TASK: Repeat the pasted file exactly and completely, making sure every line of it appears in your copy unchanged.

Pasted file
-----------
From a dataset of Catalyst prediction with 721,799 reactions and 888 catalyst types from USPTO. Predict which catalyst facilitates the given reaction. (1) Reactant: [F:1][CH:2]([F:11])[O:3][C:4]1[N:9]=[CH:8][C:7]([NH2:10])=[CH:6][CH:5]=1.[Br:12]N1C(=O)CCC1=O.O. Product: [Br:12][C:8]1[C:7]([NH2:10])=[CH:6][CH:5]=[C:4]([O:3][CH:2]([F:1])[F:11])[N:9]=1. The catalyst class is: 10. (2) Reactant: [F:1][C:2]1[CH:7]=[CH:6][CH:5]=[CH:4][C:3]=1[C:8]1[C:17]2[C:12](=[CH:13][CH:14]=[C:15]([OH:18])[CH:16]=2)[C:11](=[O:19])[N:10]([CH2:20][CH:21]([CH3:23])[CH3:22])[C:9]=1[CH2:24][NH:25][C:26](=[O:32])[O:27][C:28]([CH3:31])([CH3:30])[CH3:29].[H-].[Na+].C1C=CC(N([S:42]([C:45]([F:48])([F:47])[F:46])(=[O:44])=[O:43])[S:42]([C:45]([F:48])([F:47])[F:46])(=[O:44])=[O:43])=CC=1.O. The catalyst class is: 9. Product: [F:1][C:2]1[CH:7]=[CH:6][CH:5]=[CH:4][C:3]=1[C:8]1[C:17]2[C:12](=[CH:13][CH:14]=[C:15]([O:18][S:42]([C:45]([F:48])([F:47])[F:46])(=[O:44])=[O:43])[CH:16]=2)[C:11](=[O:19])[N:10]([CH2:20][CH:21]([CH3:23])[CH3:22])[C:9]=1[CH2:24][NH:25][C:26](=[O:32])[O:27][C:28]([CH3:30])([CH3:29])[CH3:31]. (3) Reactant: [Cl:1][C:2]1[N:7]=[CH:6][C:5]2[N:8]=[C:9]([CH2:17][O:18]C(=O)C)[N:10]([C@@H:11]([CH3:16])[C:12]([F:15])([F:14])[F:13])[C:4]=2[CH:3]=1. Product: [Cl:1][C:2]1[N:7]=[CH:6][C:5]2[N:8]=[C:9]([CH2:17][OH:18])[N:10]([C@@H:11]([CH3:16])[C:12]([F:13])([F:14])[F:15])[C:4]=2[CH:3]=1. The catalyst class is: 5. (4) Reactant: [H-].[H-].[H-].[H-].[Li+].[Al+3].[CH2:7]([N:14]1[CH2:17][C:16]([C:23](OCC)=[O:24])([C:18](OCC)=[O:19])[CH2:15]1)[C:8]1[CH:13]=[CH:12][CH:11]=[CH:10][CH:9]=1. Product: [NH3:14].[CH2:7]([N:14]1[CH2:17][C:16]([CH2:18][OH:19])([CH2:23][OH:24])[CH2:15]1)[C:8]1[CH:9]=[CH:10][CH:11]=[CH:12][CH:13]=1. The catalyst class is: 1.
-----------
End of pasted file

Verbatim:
From a dataset of Catalyst prediction with 721,799 reactions and 888 catalyst types from USPTO. Predict which catalyst facilitates the given reaction. (1) Reactant: [F:1][CH:2]([F:11])[O:3][C:4]1[N:9]=[CH:8][C:7]([NH2:10])=[CH:6][CH:5]=1.[Br:12]N1C(=O)CCC1=O.O. Product: [Br:12][C:8]1[C:7]([NH2:10])=[CH:6][CH:5]=[C:4]([O:3][CH:2]([F:1])[F:11])[N:9]=1. The catalyst class is: 10. (2) Reactant: [F:1][C:2]1[CH:7]=[CH:6][CH:5]=[CH:4][C:3]=1[C:8]1[C:17]2[C:12](=[CH:13][CH:14]=[C:15]([OH:18])[CH:16]=2)[C:11](=[O:19])[N:10]([CH2:20][CH:21]([CH3:23])[CH3:22])[C:9]=1[CH2:24][NH:25][C:26](=[O:32])[O:27][C:28]([CH3:31])([CH3:30])[CH3:29].[H-].[Na+].C1C=CC(N([S:42]([C:45]([F:48])([F:47])[F:46])(=[O:44])=[O:43])[S:42]([C:45]([F:48])([F:47])[F:46])(=[O:44])=[O:43])=CC=1.O. The catalyst class is: 9. Product: [F:1][C:2]1[CH:7]=[CH:6][CH:5]=[CH:4][C:3]=1[C:8]1[C:17]2[C:12](=[CH:13][CH:14]=[C:15]([O:18][S:42]([C:45]([F:48])([F:47])[F:46])(=[O:44])=[O:43])[CH:16]=2)[C:11](=[O:19])[N:10]([CH2:20][CH:21]([CH3:23])[CH3:22])[C:9]=1[CH2:24][NH:25][C:26](=[O:32])[O:27][C:28]([CH3:30])([CH3:29])[CH3:31]. (3) Reactant: [Cl:1][C:2]1[N:7]=[CH:6][C:5]2[N:8]=[C:9]([CH2:17][O:18]C(=O)C)[N:10]([C@@H:11]([CH3:16])[C:12]([F:15])([F:14])[F:13])[C:4]=2[CH:3]=1. Product: [Cl:1][C:2]1[N:7]=[CH:6][C:5]2[N:8]=[C:9]([CH2:17][OH:18])[N:10]([C@@H:11]([CH3:16])[C:12]([F:13])([F:14])[F:15])[C:4]=2[CH:3]=1. The catalyst class is: 5. (4) Reactant: [H-].[H-].[H-].[H-].[Li+].[Al+3].[CH2:7]([N:14]1[CH2:17][C:16]([C:23](OCC)=[O:24])([C:18](OCC)=[O:19])[CH2:15]1)[C:8]1[CH:13]=[CH:12][CH:11]=[CH:10][CH:9]=1. Product: [NH3:14].[CH2:7]([N:14]1[CH2:17][C:16]([CH2:18][OH:19])([CH2:23][OH:24])[CH2:15]1)[C:8]1[CH:9]=[CH:10][CH:11]=[CH:12][CH:13]=1. The catalyst class is: 1.